A discussion of this nature would be incomplete without addressing the abusive perversions of the Constitution’s Commerce and General Welfare Clauses that have been enacted by our Federal Government. Let’s first examine the General Welfare Clause:
Article 1, Section 8, Clause 1
The Congress shall have Power To lay and collect Taxes, Duties, Imposts and Excises, to pay the Debts and provide for the common Defence and general Welfare of the United States; but all Duties, Imposts and Excises shall be uniform throughout the United States;
This is different than the statement in the Preamble:
We the People of the United States, in Order to form a more perfect Union, establish Justice, insure domestic Tranquility, provide for the common defense, promote the general Welfare, and secure the Blessings of Liberty to ourselves and our Posterity, do ordain and establish this Constitution for the United States of America.
Since the preamble is not listed in the enumerated powers of the Federal Government, it must be viewed appropriately: as a purely declaratory statement as to the purpose of the Constitution, and grants to the Federal Government no power whatsoever.
Specifically, Clause 1 grants the Federal Government the power of taxation. That’s it. No more, no less. All the tax collected may only be used to “provide for the common Defense and general Welfare of the United States” pursuant to the following clauses in Article 1, Section 8. There is no logical argument to support that Clause 1 somehow supercedes the subsequent clauses, granting the Federal Government powers not granted among them. One of the stated purposes of the Constitution is to “promote the general Welfare.” It does violence to the language and intent of the Constitution to argue that Clause 1 somehow gives the Federal Government any power beyond simple taxation. Furthermore, we need to keep in mind the meaning of the phrase “general welfare.” By definition general welfare, benefits everyone equally. Federal entitlement programs, though often justified by the “General Welfare Clause,” by definition are not general welfare, but rather specific welfare for the recipients of the benefit, and thus, completely and utterly in violation of both the spirit AND the letter of the Constitution.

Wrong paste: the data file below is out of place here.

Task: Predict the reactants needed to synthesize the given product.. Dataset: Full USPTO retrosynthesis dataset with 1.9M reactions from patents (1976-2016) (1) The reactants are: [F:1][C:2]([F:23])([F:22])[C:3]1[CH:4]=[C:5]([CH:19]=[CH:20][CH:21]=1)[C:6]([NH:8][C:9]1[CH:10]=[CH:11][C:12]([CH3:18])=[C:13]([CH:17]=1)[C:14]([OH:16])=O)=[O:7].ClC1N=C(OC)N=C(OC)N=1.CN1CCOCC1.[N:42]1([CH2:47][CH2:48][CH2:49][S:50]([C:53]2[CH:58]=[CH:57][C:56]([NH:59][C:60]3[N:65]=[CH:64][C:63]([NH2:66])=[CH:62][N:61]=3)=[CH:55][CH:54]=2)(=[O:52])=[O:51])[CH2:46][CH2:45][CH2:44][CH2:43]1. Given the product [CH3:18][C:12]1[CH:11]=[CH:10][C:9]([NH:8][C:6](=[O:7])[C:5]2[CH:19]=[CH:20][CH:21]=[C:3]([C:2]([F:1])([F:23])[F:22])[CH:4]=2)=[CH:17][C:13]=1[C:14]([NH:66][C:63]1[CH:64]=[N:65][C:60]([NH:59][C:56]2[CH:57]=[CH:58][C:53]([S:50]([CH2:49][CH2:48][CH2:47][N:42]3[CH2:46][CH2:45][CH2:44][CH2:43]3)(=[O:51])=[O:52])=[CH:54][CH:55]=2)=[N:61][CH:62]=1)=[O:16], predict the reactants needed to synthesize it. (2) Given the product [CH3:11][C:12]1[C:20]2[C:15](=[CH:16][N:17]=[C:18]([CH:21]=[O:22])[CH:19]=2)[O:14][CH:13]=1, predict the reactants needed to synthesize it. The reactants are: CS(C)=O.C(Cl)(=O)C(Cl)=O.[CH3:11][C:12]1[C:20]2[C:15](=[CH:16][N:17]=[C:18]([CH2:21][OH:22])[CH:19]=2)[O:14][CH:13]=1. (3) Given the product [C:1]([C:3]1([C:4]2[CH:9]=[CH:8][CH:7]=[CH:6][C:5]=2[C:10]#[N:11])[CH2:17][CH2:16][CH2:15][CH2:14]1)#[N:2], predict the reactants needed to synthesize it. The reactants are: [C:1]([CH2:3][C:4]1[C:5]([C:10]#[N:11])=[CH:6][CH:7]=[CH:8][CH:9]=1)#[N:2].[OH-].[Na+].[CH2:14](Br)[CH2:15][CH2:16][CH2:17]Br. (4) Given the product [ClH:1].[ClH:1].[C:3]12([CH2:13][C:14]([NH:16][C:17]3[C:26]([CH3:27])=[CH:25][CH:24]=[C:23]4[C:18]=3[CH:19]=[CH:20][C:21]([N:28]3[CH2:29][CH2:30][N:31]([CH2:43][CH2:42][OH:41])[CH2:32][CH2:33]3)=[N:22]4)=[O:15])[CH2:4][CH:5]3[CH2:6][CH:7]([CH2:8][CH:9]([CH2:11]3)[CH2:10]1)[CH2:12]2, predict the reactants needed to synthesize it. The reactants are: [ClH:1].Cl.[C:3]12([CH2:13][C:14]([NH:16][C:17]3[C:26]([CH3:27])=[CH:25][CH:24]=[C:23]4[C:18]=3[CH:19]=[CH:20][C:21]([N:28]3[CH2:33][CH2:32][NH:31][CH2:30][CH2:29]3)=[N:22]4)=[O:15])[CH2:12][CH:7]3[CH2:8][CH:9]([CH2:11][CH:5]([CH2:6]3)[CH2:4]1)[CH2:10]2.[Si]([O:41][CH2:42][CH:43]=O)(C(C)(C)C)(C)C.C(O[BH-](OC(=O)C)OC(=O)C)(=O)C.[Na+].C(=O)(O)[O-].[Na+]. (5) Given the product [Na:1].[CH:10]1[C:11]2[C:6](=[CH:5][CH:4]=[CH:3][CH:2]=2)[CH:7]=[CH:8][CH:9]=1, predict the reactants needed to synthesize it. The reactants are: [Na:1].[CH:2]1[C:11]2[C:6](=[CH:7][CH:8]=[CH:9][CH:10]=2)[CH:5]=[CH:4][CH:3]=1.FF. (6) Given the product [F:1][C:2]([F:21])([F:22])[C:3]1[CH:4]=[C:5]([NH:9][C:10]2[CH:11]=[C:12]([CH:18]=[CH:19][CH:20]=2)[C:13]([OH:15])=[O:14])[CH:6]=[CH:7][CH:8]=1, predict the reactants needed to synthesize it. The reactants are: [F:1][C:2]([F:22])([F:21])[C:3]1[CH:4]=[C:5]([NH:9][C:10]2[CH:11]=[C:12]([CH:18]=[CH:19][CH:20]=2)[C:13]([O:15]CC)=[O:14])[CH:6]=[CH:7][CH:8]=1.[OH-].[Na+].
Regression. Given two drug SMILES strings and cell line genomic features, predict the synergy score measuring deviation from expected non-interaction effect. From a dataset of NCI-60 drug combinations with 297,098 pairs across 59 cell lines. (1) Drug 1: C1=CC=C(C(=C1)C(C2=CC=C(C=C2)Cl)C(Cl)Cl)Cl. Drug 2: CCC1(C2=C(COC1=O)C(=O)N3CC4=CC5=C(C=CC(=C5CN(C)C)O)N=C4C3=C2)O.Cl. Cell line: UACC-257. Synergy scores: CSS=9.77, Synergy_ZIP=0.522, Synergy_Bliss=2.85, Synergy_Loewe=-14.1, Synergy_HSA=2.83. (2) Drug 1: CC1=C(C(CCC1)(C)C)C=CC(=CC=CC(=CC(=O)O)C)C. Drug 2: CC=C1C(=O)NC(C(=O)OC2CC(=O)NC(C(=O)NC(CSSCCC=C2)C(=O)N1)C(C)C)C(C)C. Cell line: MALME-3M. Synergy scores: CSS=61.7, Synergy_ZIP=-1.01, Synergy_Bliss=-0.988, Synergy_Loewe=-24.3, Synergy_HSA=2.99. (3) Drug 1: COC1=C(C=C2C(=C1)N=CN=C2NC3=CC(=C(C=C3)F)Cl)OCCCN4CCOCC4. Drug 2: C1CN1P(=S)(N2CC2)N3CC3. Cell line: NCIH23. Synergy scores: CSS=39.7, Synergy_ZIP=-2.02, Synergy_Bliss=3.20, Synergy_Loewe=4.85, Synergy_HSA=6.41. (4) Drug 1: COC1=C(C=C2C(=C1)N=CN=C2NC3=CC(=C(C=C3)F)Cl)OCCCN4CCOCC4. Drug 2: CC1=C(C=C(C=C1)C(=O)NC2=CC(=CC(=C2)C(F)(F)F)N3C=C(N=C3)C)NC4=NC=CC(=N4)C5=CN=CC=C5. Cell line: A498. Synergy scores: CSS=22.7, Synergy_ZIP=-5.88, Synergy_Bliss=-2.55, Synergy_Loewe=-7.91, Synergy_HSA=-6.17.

Article 1, Section 8, Clause 3
To regulate Commerce with foreign Nations, and among the several States, and with the Indian Tribes;
In order to understand this correctly, we need to use the definitions of the words as they were used at the time the Constitution was written. Webster’s first edition printed in 1828 would be the best place to look for definitions to understand the original intent and meaning.
According to Webster’s: